Monday, April 13, 2009

Spring Break!

Whoo hooo Spring Break means
Mom's home all day for a whole week!

Bella loves her new hot pink bunny because not only does it have a great squeaker.........


It's really fun to swing!!!!!







Sophie giving her best smile!


Taking a break on a long walk


OK Ready to go again




After a long walk means.....swimming to cool off!






This is how I grip the buoy when
I'm practicing my rescue work.






Sophie found a cozy cool spot for an afternoon nap
We never thought having Mom home
all day would be so tiring!

ZZZZZZzzzzzzzz



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Friday, April 3, 2009

Yogi Is Doing Better!

Yogi is home and feeling well enough to enjoy a reunion romp with his favorite Tiger!

Yogi's really making up for lost romping time!




After being on an IV for almost a week having his liver flushed even with Milk Thistle his liver enzymes are moving back down to the normal count where they were before taking Rimadyl for only a week. Yogi's AST (SGOT) level was 486 and the reference range is between 15-66. His ALT (SGPT) count was 2859 the reference range is 12-118.




It was not at first clear that Labradors were particularly susceptible to Rimadyl toxicity, since Labradors, more than other breeds, have joint problems and are given Rimadyl for relief. However, Pfizer's report on side effects that occurred during the drug's initial post-approval phase states, ". . . approximately one fourth of all hepatic reports were in Labrador Retrievers." This appears to be an alarmingly high incidence and should guide your choice of using Rimadyl if your dog is a Lab.




*Since Newfies and Labs are cut from the same cloth please be aware of these dangerous side effects that are caused in some dogs using Rimadyl.


Cautions about Administering Rimadyl


Veterinarians are advised to pre-screen a dog before prescribing Rimadyl and then to re-test and closely monitor the dog for possible toxic reactions at periodic intervals. There are repeated reports from people who have discussed Rimadyl with their vets and found that their vets were not aware that pre-screening and regular monitoring were suggested (but not required) by Pfizer. In many cases, the vets were not aware of the side-effects of the drug, or the period during which the side-effects might occur. (Note: Although originally this period was thought to be two to six weeks, adverse reactions have been reported after a matter of hours.)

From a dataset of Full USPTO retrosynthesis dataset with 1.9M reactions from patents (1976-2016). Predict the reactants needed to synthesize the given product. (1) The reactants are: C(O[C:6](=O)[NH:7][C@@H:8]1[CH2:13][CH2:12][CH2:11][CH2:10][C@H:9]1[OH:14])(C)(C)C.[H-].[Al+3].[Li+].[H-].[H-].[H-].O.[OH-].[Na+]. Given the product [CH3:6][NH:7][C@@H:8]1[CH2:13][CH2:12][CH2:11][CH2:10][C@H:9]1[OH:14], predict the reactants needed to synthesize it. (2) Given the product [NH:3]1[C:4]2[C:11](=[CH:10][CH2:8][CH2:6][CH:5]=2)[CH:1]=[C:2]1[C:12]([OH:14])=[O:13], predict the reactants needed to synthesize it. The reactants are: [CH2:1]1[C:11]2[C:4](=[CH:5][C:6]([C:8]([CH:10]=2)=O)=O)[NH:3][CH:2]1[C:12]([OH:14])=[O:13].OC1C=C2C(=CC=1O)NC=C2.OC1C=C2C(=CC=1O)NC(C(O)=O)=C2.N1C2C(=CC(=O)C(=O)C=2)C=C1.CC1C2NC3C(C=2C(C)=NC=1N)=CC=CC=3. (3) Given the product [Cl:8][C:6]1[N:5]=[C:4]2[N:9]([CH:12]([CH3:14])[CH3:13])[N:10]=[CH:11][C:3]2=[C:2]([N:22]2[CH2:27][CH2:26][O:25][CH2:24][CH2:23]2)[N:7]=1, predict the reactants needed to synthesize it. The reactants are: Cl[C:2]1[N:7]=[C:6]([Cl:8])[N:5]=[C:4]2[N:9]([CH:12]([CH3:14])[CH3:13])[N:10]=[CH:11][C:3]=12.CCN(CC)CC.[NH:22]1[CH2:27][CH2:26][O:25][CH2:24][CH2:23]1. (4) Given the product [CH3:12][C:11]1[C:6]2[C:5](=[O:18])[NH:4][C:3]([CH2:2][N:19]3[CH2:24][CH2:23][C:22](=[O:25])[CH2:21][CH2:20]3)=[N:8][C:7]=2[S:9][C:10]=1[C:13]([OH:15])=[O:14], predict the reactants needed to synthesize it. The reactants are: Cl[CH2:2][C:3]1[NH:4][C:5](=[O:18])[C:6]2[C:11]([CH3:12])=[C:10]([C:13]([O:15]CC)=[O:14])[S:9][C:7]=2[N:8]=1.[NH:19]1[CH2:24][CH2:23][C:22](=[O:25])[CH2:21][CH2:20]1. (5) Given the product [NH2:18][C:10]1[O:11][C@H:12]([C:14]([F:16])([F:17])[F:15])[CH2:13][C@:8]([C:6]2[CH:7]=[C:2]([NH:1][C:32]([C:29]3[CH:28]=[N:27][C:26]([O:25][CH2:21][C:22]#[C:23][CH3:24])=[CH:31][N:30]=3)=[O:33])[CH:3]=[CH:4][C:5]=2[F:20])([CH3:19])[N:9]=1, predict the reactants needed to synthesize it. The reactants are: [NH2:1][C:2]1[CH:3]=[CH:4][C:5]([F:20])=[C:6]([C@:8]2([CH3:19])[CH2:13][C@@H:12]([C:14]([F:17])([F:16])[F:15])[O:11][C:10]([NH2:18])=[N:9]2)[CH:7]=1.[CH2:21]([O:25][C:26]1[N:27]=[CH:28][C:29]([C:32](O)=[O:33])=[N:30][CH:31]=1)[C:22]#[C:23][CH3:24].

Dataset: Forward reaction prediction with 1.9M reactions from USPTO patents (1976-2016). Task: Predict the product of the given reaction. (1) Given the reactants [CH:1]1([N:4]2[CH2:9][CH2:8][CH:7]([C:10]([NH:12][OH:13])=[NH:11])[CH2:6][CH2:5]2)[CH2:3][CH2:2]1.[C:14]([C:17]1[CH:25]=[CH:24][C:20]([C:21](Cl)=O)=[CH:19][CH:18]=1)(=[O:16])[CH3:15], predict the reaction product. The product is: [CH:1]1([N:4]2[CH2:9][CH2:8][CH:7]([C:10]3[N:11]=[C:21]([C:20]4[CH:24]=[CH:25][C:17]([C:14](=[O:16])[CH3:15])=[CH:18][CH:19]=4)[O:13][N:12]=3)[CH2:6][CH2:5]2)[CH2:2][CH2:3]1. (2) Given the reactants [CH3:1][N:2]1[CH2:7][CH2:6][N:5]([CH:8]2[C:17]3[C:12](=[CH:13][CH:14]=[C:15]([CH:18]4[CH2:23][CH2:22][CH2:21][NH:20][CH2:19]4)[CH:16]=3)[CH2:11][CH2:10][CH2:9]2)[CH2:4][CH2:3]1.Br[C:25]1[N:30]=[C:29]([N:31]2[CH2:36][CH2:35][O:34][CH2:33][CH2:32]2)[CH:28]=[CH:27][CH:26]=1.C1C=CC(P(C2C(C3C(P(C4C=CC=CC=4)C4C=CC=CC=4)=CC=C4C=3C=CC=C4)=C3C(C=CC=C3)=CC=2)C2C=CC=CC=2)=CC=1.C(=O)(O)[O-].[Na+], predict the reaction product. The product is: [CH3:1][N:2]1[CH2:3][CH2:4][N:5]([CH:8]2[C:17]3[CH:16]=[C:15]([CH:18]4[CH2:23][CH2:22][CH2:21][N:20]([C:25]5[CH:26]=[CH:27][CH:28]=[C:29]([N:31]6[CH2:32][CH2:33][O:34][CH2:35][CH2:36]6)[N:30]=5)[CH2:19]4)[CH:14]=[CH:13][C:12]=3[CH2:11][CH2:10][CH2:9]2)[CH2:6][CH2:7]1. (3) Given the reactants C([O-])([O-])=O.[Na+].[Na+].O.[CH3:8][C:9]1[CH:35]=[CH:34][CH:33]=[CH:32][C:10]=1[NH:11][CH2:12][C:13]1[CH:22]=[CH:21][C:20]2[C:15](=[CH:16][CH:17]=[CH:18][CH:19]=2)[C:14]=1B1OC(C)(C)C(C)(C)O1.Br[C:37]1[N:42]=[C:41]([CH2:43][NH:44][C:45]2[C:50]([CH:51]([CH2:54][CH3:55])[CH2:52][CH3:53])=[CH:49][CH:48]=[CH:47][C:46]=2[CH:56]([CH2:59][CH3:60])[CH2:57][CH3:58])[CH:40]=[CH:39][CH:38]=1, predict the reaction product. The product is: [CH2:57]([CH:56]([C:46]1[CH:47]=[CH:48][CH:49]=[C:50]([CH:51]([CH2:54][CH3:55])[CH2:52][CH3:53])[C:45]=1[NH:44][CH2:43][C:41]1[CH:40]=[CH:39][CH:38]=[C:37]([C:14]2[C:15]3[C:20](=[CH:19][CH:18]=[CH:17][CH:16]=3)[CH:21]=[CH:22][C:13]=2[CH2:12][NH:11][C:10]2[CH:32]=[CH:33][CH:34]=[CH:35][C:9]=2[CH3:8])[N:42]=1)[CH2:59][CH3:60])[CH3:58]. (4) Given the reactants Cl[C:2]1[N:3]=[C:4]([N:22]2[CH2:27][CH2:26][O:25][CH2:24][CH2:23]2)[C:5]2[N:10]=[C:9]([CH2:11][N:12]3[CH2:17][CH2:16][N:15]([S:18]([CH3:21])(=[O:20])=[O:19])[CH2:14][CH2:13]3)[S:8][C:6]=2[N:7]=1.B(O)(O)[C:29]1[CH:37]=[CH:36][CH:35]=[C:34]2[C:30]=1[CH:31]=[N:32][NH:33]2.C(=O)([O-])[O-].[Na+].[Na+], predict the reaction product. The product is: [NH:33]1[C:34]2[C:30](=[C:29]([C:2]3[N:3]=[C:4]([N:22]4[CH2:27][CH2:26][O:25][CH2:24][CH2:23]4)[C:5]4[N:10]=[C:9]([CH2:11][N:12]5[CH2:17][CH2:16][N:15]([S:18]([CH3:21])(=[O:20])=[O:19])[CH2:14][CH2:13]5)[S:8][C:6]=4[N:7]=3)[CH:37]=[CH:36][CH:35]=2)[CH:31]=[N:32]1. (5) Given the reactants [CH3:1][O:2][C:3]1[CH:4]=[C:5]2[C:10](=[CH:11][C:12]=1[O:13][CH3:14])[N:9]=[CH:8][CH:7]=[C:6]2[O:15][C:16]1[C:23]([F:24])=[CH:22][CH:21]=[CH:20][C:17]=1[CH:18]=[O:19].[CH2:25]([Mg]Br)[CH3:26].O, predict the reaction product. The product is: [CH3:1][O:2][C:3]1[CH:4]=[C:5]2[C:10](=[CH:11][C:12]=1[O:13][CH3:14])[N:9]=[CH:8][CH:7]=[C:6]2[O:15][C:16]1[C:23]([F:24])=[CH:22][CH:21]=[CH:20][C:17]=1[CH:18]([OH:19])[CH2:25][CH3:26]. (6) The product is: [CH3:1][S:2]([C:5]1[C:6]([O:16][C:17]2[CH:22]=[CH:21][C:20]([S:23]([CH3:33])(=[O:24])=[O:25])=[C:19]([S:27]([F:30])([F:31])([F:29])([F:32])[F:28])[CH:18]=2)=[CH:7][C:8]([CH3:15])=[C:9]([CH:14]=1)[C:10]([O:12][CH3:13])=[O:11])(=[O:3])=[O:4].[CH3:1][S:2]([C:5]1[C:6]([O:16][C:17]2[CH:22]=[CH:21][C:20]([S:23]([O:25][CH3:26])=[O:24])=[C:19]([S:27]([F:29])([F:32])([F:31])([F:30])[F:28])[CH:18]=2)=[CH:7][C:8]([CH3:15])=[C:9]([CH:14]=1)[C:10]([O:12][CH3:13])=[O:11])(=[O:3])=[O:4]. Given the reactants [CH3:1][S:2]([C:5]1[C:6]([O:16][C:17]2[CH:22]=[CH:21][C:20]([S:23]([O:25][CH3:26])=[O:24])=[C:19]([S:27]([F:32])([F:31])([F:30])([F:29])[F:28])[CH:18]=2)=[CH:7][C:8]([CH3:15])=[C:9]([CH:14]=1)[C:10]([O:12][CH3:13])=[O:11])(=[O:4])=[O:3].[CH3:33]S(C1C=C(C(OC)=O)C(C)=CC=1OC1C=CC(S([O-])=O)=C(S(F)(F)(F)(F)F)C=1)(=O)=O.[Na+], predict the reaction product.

Carprofen is not recommended for animals with known bleeding disorders and should not be used if a dog has pre-existing liver disease, inflammatory bowel disease, or a known tendency towards gastrointestinal ulceration.
Rimadyl should never be given along with any other non-steroidal anti-inflammatory drug (NSAID) such as aspirin, or along with any corticosteroids such as prednisone, prednisolone, or dexamethasone. The University of California at Davis recommends a two week "rest" period when changing from any NSAID to carprofen or from carprofen to another NSAID.




In cases where dogs have had toxic reactions and recovered, continued monitoring over an extended period (perhaps as long as a year) may be advisable because the long-term effects of liver or other organ damage are not yet known.




If your dog is on Rimadyl now...
Carefully decide whether Rimadyl is appropriate for your dog by weighing the benefits against the risks. Keep in mind that it has been widely reported that many veterinarians are not fully informed about this drug. As Stephen Fried so eloquently summarizes in his book, Bitter Pills: "It's a question of whether the potential benefit is worth the risk and whether the patient understands that risk -- which depends on whether the doctor knows enough about the drug to really explain the risk."




If you decide your dog may benefit from Rimadyl and it is worth the risks involved, tell your vet that you want to determine the lowest possible dosage that can be used to obtain relief. Although the recommended dosage is 1mg/pound of weight twice per day, your dog may get relief at a lower dosage. A lower dosage could be instrumental in avoiding toxicity (although this is not guaranteed). In addition, your vet may recommend that Rimadyl be used for short periods (several weeks), or intermittently, as needed, with time off (several weeks) to give the dog's liver time to recover.
Insist on baseline tests and continued monitoring of the relevant functions during the entire time your dog takes the drug. Pfizer only recommends this and does not indicate that it is a requirement.
To avoid the gastric upset that occurs in some dogs, the drug should be given with food. Pepcid may also be used concurrently to control gastric upset.
As soon as your dog begins Rimadyl therapy and during the entire time he takes it, watch for the following symptoms, all signs of potential life-threatening reactions to the drug:
loss of appetite
change in drinking habits (refusal to drink or increased water consumption)
unusual pattern of urination, blood in the urine, sweet-smelling urine, an overabundance of urine, urine accidents in the house
vomiting
diarrhea
black, tarry stools or flecks of blood in the vomit
lethargy, drowsiness, hyperactivity, restlessness, aggressiveness
staggering, stumbling, weakness or partial paralysis, full paralysis, seizures, dizziness, loss of balance
jaundice (yellowing of the skin, mucus membranes and whites of the eyes)
In the presence of any of these symptoms, IMMEDIATELY STOP the drug and take your dog to the vet. The earlier you catch the problem, the better the chances of complete recovery.
It will be helpful to Pfizer and may help to save your or another dog's life if you report any negative reactions your dog has or had when taking Rimadyl. You need only have a suspicion that Rimadyl is implicated. You may call Pfizer at 1-800-366-5288 and the FDA at: 1-888-332-8387 (or 1-888-FDA-VETS)